Usually, when a book isn’t what one expected, a feeling of disappointment accompanies that mismatch between expectation and experience. For me, this was the rare exception to that situation. I expected more of a how-to manual and less of a collection of essays. [I also expected a book that was less poetry-dominant and which touched upon prose writing to a greater extent. But that was entirely my oversight.] Anyhow, I think I got far more out of this book than I would have if it had been the book Usually, when a book isn’t what one expected, a feeling of disappointment accompanies that mismatch between expectation and experience. For me, this was the rare exception to that situation. I expected more of a how-to manual and less of a collection of essays. [I also expected a book that was less poetry-dominant and which touched upon prose writing to a greater extent. But that was entirely my oversight.] Anyhow, I think I got far more out of this book than I would have if it had been the book I expected. It encouraged me to revamp my thought process about writing description -- be it poetic or prose. The book is short, consisting of six chapters that take varied approaches to the subject. The first few chapters build on an idea that the art of description requires insight both into perception and into the nature of that which we become conscious. That is, one is not trying to perfectly describe the full extent of the world that lies before one. If one did that: a.) one would fail; b.) the reader would not be granted insight into what captures the writer’s eye – i.e. insight into the mind of the artist; c.) one’s writing would become drudgery to read. [I recently started Yukio Mishima’s “The Temple of Dawn” and he begins the first chapter with dense, wall-to-wall description of the story’s Bangkok environs, and I found the thicket of description was losing me. It should be noted that after that opening, the readability becomes excellent – i.e. very story- and character-centric.] There are certainly other issues discussed in the first four chapters. One idea that resonated with me was Chapter two’s discussion of the importance of how we perceive time (as opposed to the orderly pace at which it unfolds,) and the role of temporal perception in description. The penultimate and final chapters are quite distinct, both different from each other and from the preceding chapters. Chapter five, entitled “Four Sunflowers,” presents four poems that feature sunflowers to show how various poetic masters take on a given subject. The four poems are by William Blake, Alan Shapiro, Allan Ginsberg, and Tracy Jo Barnwell. The final chapter follows a glossary format, and is entitled, “Descriptions Alphabet.” This section actually makes up about half of the book, and it considers a range of relevant topics in an ABC format. Some of these topics are discussed in more detail than others, and are of greater importance than others. Discussions that particularly resonated with me were one on “Economy” versus “Excess,” one about metaphors, similes, and Figures of speech, and those on Qualifiers, Sonic quality, and Verbs. In this chapter, the author delves into the value of common advice that is often (unfortunately) delivered in Biblical – i.e. “thou shall” / “thou shalt not” form. The point being that it’s often bad practice to follow such advice so dogmatically. As I said, I got a lot out of this book. It’s a quick read, but loaded with food-for-thought. I’d highly recommend it both for poets and for prose writers. (Though, as I mentioned, it’s very much directed toward poets, e.g. all of the examples come from poetry. That said, the approach to thinking about description can be of value to any writer.)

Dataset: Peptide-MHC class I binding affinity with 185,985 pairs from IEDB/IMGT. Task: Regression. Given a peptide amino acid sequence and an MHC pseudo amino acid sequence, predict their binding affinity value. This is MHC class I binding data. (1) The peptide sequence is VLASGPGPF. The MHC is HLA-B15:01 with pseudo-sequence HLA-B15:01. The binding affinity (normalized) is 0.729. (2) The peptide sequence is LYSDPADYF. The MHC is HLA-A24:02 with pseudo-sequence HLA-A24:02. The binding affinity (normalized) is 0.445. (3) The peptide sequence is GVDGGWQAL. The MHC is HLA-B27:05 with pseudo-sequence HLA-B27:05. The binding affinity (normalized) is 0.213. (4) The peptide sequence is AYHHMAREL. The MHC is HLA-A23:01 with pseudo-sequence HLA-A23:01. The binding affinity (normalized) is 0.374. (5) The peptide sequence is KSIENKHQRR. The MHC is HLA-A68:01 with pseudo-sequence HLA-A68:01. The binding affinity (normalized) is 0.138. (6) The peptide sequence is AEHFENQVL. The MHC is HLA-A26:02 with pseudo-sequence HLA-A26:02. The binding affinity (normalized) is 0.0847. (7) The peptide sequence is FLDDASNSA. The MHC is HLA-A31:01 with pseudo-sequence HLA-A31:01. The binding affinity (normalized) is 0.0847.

28. 5 out of 5